New regulations for pipeline construction, safety and transportation issued by the Pipeline and Hazardous Materials Safety Administration (PHMSA), which is an agency of the Department of Transportation (DOT), will become effective October 1, 2015. The hodgepodge of miscellaneous changes affect natural gas utilities, pipeline owners and contractors, pipeline manufacturers, insurers, ethanol providers, and state regulators. PHMSA’s long-expected final rules for gas transmission pipelines to fully implement the Pipeline Safety, Regulatory Certainty, and Job Creation Act of 2011 are expected later this year.
Ethanol Now a “Hazardous Liquid”
Projecting growing demand for biofuels, which would result in greater use of pipelines for transporting biofuels, PHMSA proposed that ethanol and other biofuels are substances that “may pose an unreasonable risk to life or property” within the meaning of the governing statute. Accordingly, PHMSA is changing its regulations to add the term “ethanol” to the definition of “hazardous liquids.” It is left for future determination whether to add “bio-diesel petroleum” to the definition. Thus, the transportation of ethanol will become subject to PHMSA’s Part 195 regulatory scheme.
Who Can Inspect a New Pipeline?
The most controversial proposal in the proposed rule was that a new pipeline cannot be inspected by someone who participated in its construction. This was soundly criticized by the industry, and the agency modified the final rule to specify that although an “operator must not use operator personnel to perform a required inspection if the operator personnel performed the construction task requiring inspection,” the operator may use other internal personnel who were “involved in other construction tasks.” In the agency’s view, this would prohibit individuals involved in the construction of a transmission line, main, or pipeline system from inspecting their own work.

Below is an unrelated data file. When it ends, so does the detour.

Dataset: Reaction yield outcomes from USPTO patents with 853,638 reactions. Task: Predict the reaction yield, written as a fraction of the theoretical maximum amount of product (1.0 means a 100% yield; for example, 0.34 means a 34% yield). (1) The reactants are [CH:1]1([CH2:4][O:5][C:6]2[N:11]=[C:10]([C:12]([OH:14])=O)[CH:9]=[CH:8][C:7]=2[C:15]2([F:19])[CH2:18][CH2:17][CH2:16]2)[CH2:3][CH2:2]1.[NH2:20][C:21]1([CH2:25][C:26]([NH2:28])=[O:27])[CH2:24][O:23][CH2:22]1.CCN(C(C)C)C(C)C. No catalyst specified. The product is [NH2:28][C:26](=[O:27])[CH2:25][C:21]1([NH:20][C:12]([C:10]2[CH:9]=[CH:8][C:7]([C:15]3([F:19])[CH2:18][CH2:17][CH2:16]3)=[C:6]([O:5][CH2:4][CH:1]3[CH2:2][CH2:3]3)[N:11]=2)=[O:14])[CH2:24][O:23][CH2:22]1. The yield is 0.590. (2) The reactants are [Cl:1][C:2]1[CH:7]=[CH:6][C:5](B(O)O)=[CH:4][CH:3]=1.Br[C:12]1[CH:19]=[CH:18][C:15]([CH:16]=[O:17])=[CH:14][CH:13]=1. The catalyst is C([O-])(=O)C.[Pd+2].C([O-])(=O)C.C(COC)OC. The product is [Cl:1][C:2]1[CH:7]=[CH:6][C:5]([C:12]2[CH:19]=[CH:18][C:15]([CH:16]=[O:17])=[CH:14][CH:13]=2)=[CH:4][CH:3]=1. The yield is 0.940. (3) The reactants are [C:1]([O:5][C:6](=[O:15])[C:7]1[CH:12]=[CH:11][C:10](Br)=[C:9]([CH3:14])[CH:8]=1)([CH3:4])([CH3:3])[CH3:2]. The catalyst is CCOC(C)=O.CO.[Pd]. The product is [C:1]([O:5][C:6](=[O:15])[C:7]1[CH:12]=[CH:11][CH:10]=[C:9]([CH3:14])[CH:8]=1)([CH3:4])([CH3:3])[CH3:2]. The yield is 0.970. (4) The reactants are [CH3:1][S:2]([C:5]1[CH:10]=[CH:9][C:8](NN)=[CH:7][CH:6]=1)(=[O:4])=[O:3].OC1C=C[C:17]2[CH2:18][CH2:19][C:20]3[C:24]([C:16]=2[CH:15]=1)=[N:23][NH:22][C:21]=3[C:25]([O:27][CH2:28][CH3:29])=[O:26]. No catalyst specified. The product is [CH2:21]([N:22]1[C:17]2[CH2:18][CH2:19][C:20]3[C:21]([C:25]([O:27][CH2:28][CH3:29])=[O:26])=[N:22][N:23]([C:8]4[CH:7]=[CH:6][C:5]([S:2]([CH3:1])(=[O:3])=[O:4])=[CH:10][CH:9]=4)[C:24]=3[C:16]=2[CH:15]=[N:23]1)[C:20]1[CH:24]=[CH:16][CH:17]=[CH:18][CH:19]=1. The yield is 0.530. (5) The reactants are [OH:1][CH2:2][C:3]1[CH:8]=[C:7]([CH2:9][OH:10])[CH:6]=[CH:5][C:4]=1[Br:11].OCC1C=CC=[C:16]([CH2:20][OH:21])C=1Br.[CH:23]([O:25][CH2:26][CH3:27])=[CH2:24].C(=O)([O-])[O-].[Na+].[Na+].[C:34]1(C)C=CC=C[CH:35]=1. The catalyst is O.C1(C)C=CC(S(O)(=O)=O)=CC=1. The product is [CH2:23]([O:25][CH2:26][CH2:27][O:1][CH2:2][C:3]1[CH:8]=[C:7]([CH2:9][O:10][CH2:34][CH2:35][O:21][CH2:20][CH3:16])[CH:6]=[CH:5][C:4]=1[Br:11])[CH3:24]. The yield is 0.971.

Inspection of Gathering Pipelines
So-called Type B gathering lines are pipelines found in natural gas production areas; they carry no odorant that can signal leaks. Higher-pressure transmission lines are subject to annual leak surveys, and PHMSA is determined to subject Type B gathering lines to the same requirement for safety reasons. The agency noted that although such leak surveys are not currently required, they are a widespread industry practice. “When this voluntary practice becomes a regulation, it will provide a standard and consistent level of safety to the American public and ensure the integrity of these lines,” PHMSA wrote.
Odorization of Lateral Pipelines
PHMSA will reevaluate its controversial proposal to change the exemption for the odorization of a lateral pipeline. Specifically, it had proposed that, for purposes of calculating whether at least 50% of the line is in a Class 1 or Class 2 location, the lateral line be measured between the distribution center and the first upstream connection to the transmission line. Commenters told the agency that this could create the unintended consequence of affecting industrial facilities, refinery operations, and product quality (gas odorants at certain facilities could affect some chemical manufacturing processes and the quality of some chemicals).
Payment to State Regulators for Safety Enforcement
The federal government, through PHMSA, reimburses states for a portion of the costs of administering pipeline safety programs under federal guidelines. In 2006, Congress removed the provision that imposed a 20% cap on indirect expenses allocated to the pipeline safety program grants. PHMSA proposed to reestablish that limit by regulation, but balked in this final rule. Instead of a regulation, PHMSA announced that it would maintain the 20% indirect cost cap “through language in our payment agreements with states.” PHMSA has such binding payment agreements with each state.
Transportation of Pipe
As an outcome of a 2002 accident in Minnesota, PHMSA proposed to revise its regulations to require that the rail transportation of all pipe be subject to particular API standards. PHMSA made the proposal final with a technical change requiring that any pipeline transported by rail that has an outer diameter to wall thickness of 70-to-1 or more, and will be “operated at a hoop stress of 20 percent or more of SMYS,” must be transported in accordance with the specifications of API RP 5L1.
Additional rule changes concerned the qualification of pipeline welders; testing components other than pipe installed in low-pressure gas pipelines; testing for pressure vessels; how to calculate pressure reductions for hazardous liquid pipeline integrity anomalies; and filing of offshore pipeline condition reports.